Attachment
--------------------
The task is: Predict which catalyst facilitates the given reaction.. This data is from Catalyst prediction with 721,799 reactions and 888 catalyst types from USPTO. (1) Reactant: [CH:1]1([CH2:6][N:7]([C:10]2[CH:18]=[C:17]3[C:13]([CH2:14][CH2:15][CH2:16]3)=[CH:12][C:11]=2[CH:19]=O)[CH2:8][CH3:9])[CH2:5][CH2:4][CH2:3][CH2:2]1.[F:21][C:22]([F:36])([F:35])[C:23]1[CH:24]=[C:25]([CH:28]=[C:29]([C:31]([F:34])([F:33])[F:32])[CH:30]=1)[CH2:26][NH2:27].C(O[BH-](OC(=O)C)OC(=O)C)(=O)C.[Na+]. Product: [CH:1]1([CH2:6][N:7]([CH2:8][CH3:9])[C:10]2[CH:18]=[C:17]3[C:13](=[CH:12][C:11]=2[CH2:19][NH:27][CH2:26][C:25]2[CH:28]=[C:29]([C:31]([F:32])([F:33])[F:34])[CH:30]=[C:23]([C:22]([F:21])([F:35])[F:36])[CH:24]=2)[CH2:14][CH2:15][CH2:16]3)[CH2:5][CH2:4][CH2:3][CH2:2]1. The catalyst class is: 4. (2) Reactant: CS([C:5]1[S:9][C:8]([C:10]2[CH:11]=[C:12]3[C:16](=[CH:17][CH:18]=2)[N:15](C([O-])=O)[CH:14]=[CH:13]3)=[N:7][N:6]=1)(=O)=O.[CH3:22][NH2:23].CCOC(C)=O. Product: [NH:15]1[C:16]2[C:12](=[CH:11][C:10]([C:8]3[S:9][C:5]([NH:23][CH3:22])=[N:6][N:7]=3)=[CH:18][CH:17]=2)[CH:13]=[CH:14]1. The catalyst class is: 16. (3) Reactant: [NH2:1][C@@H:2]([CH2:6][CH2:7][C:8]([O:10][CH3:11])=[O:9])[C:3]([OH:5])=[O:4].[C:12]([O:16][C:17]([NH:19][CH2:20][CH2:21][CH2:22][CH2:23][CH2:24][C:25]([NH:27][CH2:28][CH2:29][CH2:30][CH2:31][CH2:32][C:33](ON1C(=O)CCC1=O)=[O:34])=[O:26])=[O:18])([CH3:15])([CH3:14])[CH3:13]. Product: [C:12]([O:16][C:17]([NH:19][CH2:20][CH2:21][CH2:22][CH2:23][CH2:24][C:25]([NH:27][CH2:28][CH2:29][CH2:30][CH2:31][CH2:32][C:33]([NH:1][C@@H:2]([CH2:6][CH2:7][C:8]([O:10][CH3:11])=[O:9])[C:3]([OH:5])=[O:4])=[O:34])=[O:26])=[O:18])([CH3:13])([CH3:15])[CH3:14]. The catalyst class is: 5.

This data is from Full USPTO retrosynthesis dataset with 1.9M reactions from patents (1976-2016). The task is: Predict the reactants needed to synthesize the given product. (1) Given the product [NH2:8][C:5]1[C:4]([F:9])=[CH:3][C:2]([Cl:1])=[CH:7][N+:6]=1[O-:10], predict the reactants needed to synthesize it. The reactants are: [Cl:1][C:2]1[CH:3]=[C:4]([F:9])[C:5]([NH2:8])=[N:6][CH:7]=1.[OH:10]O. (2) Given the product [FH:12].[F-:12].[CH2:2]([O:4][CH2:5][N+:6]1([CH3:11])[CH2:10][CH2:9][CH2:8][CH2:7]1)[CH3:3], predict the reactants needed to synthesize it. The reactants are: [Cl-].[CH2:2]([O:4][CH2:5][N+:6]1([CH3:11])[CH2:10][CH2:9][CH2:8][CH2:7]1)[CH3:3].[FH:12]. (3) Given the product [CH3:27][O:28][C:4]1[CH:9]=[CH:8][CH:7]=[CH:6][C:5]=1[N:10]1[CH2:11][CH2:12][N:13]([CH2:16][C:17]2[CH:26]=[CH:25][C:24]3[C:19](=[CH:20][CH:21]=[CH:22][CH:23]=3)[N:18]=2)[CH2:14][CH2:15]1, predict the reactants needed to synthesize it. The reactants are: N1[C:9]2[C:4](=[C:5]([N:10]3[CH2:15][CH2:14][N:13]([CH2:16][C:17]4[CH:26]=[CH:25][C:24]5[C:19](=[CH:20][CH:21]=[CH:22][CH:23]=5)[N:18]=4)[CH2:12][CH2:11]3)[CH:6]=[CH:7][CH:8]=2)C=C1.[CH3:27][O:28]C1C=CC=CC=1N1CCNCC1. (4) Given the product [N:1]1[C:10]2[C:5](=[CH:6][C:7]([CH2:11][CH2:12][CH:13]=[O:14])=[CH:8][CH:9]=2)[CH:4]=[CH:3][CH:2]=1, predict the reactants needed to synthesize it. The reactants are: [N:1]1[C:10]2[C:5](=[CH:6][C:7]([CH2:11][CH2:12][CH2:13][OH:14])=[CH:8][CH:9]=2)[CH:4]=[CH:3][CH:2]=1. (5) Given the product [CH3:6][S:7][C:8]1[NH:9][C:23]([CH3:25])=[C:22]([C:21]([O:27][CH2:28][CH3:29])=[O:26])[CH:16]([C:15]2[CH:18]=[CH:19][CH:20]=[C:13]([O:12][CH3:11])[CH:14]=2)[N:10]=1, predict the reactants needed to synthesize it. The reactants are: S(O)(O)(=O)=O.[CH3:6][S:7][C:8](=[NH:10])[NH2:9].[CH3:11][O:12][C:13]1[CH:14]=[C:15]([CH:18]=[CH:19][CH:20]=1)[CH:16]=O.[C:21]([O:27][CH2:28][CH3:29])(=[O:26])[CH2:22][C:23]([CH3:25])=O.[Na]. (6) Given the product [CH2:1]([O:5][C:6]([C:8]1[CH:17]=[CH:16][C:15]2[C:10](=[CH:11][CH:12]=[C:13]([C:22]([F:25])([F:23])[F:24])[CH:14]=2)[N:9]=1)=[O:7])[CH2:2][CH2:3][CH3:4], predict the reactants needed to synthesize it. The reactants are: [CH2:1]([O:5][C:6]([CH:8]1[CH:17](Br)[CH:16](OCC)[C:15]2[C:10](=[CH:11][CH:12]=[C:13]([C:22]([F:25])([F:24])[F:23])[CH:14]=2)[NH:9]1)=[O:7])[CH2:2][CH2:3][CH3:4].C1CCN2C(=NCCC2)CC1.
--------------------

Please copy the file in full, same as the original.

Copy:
The task is: Predict which catalyst facilitates the given reaction.. This data is from Catalyst prediction with 721,799 reactions and 888 catalyst types from USPTO. (1) Reactant: [CH:1]1([CH2:6][N:7]([C:10]2[CH:18]=[C:17]3[C:13]([CH2:14][CH2:15][CH2:16]3)=[CH:12][C:11]=2[CH:19]=O)[CH2:8][CH3:9])[CH2:5][CH2:4][CH2:3][CH2:2]1.[F:21][C:22]([F:36])([F:35])[C:23]1[CH:24]=[C:25]([CH:28]=[C:29]([C:31]([F:34])([F:33])[F:32])[CH:30]=1)[CH2:26][NH2:27].C(O[BH-](OC(=O)C)OC(=O)C)(=O)C.[Na+]. Product: [CH:1]1([CH2:6][N:7]([CH2:8][CH3:9])[C:10]2[CH:18]=[C:17]3[C:13](=[CH:12][C:11]=2[CH2:19][NH:27][CH2:26][C:25]2[CH:28]=[C:29]([C:31]([F:32])([F:33])[F:34])[CH:30]=[C:23]([C:22]([F:21])([F:35])[F:36])[CH:24]=2)[CH2:14][CH2:15][CH2:16]3)[CH2:5][CH2:4][CH2:3][CH2:2]1. The catalyst class is: 4. (2) Reactant: CS([C:5]1[S:9][C:8]([C:10]2[CH:11]=[C:12]3[C:16](=[CH:17][CH:18]=2)[N:15](C([O-])=O)[CH:14]=[CH:13]3)=[N:7][N:6]=1)(=O)=O.[CH3:22][NH2:23].CCOC(C)=O. Product: [NH:15]1[C:16]2[C:12](=[CH:11][C:10]([C:8]3[S:9][C:5]([NH:23][CH3:22])=[N:6][N:7]=3)=[CH:18][CH:17]=2)[CH:13]=[CH:14]1. The catalyst class is: 16. (3) Reactant: [NH2:1][C@@H:2]([CH2:6][CH2:7][C:8]([O:10][CH3:11])=[O:9])[C:3]([OH:5])=[O:4].[C:12]([O:16][C:17]([NH:19][CH2:20][CH2:21][CH2:22][CH2:23][CH2:24][C:25]([NH:27][CH2:28][CH2:29][CH2:30][CH2:31][CH2:32][C:33](ON1C(=O)CCC1=O)=[O:34])=[O:26])=[O:18])([CH3:15])([CH3:14])[CH3:13]. Product: [C:12]([O:16][C:17]([NH:19][CH2:20][CH2:21][CH2:22][CH2:23][CH2:24][C:25]([NH:27][CH2:28][CH2:29][CH2:30][CH2:31][CH2:32][C:33]([NH:1][C@@H:2]([CH2:6][CH2:7][C:8]([O:10][CH3:11])=[O:9])[C:3]([OH:5])=[O:4])=[O:34])=[O:26])=[O:18])([CH3:13])([CH3:15])[CH3:14]. The catalyst class is: 5.

This data is from Full USPTO retrosynthesis dataset with 1.9M reactions from patents (1976-2016). The task is: Predict the reactants needed to synthesize the given product. (1) Given the product [NH2:8][C:5]1[C:4]([F:9])=[CH:3][C:2]([Cl:1])=[CH:7][N+:6]=1[O-:10], predict the reactants needed to synthesize it. The reactants are: [Cl:1][C:2]1[CH:3]=[C:4]([F:9])[C:5]([NH2:8])=[N:6][CH:7]=1.[OH:10]O. (2) Given the product [FH:12].[F-:12].[CH2:2]([O:4][CH2:5][N+:6]1([CH3:11])[CH2:10][CH2:9][CH2:8][CH2:7]1)[CH3:3], predict the reactants needed to synthesize it. The reactants are: [Cl-].[CH2:2]([O:4][CH2:5][N+:6]1([CH3:11])[CH2:10][CH2:9][CH2:8][CH2:7]1)[CH3:3].[FH:12]. (3) Given the product [CH3:27][O:28][C:4]1[CH:9]=[CH:8][CH:7]=[CH:6][C:5]=1[N:10]1[CH2:11][CH2:12][N:13]([CH2:16][C:17]2[CH:26]=[CH:25][C:24]3[C:19](=[CH:20][CH:21]=[CH:22][CH:23]=3)[N:18]=2)[CH2:14][CH2:15]1, predict the reactants needed to synthesize it. The reactants are: N1[C:9]2[C:4](=[C:5]([N:10]3[CH2:15][CH2:14][N:13]([CH2:16][C:17]4[CH:26]=[CH:25][C:24]5[C:19](=[CH:20][CH:21]=[CH:22][CH:23]=5)[N:18]=4)[CH2:12][CH2:11]3)[CH:6]=[CH:7][CH:8]=2)C=C1.[CH3:27][O:28]C1C=CC=CC=1N1CCNCC1. (4) Given the product [N:1]1[C:10]2[C:5](=[CH:6][C:7]([CH2:11][CH2:12][CH:13]=[O:14])=[CH:8][CH:9]=2)[CH:4]=[CH:3][CH:2]=1, predict the reactants needed to synthesize it. The reactants are: [N:1]1[C:10]2[C:5](=[CH:6][C:7]([CH2:11][CH2:12][CH2:13][OH:14])=[CH:8][CH:9]=2)[CH:4]=[CH:3][CH:2]=1. (5) Given the product [CH3:6][S:7][C:8]1[NH:9][C:23]([CH3:25])=[C:22]([C:21]([O:27][CH2:28][CH3:29])=[O:26])[CH:16]([C:15]2[CH:18]=[CH:19][CH:20]=[C:13]([O:12][CH3:11])[CH:14]=2)[N:10]=1, predict the reactants needed to synthesize it. The reactants are: S(O)(O)(=O)=O.[CH3:6][S:7][C:8](=[NH:10])[NH2:9].[CH3:11][O:12][C:13]1[CH:14]=[C:15]([CH:18]=[CH:19][CH:20]=1)[CH:16]=O.[C:21]([O:27][CH2:28][CH3:29])(=[O:26])[CH2:22][C:23]([CH3:25])=O.[Na]. (6) Given the product [CH2:1]([O:5][C:6]([C:8]1[CH:17]=[CH:16][C:15]2[C:10](=[CH:11][CH:12]=[C:13]([C:22]([F:25])([F:23])[F:24])[CH:14]=2)[N:9]=1)=[O:7])[CH2:2][CH2:3][CH3:4], predict the reactants needed to synthesize it. The reactants are: [CH2:1]([O:5][C:6]([CH:8]1[CH:17](Br)[CH:16](OCC)[C:15]2[C:10](=[CH:11][CH:12]=[C:13]([C:22]([F:25])([F:24])[F:23])[CH:14]=2)[NH:9]1)=[O:7])[CH2:2][CH2:3][CH3:4].C1CCN2C(=NCCC2)CC1.